When to Aerate Your Lawn

by April Reinhardt
(last updated November 16, 2016)

If you're tired of spending time, energy, and money on your lawn, only to be disappointed with the results, perhaps it's time to try lawn aeration. Sometimes mowing, fertilizing, watering, and weeding aren't enough. To achieve a greener, healthier, thicker lawn, do what professional groundskeepers do and aerate it.

In simple terms, aerating is the process of removing small slivers—or plugs—of soil from your lawn. These tiny holes that you make in your lawn create an avenue of better water and nutrient absorption, and help to eliminate thatch. Have you ever raked your lawn, only to discover a layer of yellow grass underneath the green grass, and just above the soil line? That is thatch, and it can grow very thick, preventing vital nutrients from reaching the grass roots below. When you remove thatch and aerate your lawn, you increase oxygen levels to your soil, helping to decompose the hardened thatch and the organisms living in it.

When you create holes by removing lawn plugs, you sever some of the grass' roots, encouraging new grass shoots and roots to grow and fill those holes that you made. When those new shoots create root systems and grow abundantly, the density of your lawn increases and safeguards it by making it more tolerant to drought conditions.

How do you know when it's time to aerate your lawn? Remove a square section of your lawn at least six inches deep and twelve inches square. If the sample's roots extend only one inch into the soil, then the soil is compacted and needs to be aerated. If your soil contains heavy clay, you can aerate to help break up the clay deposits and encourage more oxygen movement and you should aerate at least twice yearly. If your soil is sandy, aerating just once a year should suffice. Also, it's wise to aerate your lawn according to the type of grass you are growing. Cool-season grasses should be aerated during the months when they experience their fastest growth; typically, the months of August through the middle of September. Conversely, warm-season grasses should be aerated during the summer months of June and July.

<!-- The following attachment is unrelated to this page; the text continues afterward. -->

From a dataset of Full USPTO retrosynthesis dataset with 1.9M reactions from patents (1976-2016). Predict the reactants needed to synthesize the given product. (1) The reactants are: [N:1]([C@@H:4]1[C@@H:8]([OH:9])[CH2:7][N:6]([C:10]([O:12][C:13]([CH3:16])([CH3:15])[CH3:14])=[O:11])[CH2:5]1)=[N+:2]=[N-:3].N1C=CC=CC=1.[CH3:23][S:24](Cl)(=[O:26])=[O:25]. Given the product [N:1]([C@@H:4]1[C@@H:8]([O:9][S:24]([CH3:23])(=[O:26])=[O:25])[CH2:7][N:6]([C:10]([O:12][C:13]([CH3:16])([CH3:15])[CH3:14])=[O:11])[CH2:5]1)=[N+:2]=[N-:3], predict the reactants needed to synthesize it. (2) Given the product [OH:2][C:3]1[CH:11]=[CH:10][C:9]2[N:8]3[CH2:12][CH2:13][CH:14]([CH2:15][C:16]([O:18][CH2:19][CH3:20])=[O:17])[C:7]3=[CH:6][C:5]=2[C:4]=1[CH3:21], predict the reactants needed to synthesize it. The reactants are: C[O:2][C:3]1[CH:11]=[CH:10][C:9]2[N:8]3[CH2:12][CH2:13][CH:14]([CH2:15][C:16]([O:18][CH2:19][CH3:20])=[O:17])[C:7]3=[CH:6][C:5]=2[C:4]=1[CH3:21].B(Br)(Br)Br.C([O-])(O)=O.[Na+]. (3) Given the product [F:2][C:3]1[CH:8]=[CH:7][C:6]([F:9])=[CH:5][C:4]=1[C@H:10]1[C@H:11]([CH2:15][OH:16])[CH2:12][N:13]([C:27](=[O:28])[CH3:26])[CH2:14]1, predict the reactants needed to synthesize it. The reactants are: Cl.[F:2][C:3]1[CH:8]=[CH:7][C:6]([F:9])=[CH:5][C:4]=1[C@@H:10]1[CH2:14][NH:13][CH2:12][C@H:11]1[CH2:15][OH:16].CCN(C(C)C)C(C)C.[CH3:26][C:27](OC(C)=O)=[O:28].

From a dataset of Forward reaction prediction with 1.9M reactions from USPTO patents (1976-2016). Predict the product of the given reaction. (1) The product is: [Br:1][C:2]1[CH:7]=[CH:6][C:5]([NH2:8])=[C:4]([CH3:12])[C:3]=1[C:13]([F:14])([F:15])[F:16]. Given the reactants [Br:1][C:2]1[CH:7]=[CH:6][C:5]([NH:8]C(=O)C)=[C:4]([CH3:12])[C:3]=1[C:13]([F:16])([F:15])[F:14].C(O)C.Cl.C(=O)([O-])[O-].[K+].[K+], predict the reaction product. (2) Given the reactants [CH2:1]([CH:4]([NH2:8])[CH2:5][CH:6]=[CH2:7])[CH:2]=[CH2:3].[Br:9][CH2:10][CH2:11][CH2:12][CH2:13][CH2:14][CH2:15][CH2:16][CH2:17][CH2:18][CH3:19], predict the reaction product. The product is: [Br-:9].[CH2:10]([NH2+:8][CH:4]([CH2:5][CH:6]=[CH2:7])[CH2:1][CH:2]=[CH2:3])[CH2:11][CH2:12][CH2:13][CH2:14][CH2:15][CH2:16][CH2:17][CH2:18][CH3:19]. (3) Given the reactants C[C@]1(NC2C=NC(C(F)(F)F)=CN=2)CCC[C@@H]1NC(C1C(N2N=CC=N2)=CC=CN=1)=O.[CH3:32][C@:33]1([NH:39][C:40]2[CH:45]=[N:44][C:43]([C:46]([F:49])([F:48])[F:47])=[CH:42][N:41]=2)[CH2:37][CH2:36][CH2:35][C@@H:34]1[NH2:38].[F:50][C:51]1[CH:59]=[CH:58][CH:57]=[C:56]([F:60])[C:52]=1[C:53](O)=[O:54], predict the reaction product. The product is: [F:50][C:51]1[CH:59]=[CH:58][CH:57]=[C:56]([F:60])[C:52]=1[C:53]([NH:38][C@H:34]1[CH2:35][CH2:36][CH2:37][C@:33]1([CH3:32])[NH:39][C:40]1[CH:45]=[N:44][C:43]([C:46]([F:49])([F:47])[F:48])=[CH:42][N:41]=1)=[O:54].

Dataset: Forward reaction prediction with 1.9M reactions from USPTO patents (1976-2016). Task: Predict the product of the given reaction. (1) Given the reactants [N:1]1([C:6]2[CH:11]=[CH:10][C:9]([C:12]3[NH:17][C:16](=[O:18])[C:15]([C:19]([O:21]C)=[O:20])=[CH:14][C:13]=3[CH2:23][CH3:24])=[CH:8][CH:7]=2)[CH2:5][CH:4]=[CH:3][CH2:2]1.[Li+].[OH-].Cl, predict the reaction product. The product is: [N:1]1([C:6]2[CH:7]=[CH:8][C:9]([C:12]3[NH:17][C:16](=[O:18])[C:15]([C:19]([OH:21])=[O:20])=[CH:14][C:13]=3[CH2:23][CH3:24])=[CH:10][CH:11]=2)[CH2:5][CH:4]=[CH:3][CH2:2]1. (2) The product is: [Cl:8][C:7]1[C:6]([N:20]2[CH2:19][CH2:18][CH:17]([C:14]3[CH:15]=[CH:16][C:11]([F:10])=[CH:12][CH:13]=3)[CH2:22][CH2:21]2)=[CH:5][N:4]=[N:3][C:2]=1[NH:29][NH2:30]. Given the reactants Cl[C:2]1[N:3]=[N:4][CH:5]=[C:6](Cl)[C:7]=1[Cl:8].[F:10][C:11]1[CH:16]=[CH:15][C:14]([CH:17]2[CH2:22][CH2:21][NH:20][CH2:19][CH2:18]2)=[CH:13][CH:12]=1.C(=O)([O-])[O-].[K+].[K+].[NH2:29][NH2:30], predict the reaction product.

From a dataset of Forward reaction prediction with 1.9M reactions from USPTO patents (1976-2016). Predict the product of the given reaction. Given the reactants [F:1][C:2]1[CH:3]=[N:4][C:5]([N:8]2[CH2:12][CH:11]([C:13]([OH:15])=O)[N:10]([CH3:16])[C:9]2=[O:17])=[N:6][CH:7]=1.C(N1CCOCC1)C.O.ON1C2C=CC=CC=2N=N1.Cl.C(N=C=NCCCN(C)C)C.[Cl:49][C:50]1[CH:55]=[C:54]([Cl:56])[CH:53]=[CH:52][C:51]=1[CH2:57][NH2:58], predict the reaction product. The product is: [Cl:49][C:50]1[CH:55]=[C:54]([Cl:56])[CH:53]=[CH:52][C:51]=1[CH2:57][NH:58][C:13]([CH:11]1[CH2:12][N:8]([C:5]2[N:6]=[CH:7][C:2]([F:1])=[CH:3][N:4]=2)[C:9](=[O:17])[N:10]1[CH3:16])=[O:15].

If you have a large lawn and don't want to invest your time or energy, then you could hire a professional to do the job. But if you have a small lawn, you can save the money and do the job yourself. Aerating a lawn isn't difficult, but it can be time consuming. Make sure that you call well in advance to rent your equipment since, chances are, your neighbors will have the same idea about aerating their lawns around the same time you do.

Author Bio

April Reinhardt

An admin­istrator for a mutual fund man­age­ment firm, April deals with the writ­ten word daily. She loves to write and plans to author a memoir in the near future. April attend­ed More­head State Uni­ver­sity to pursue a BA degree in Ele­men­tary Edu­ca­tion. ...

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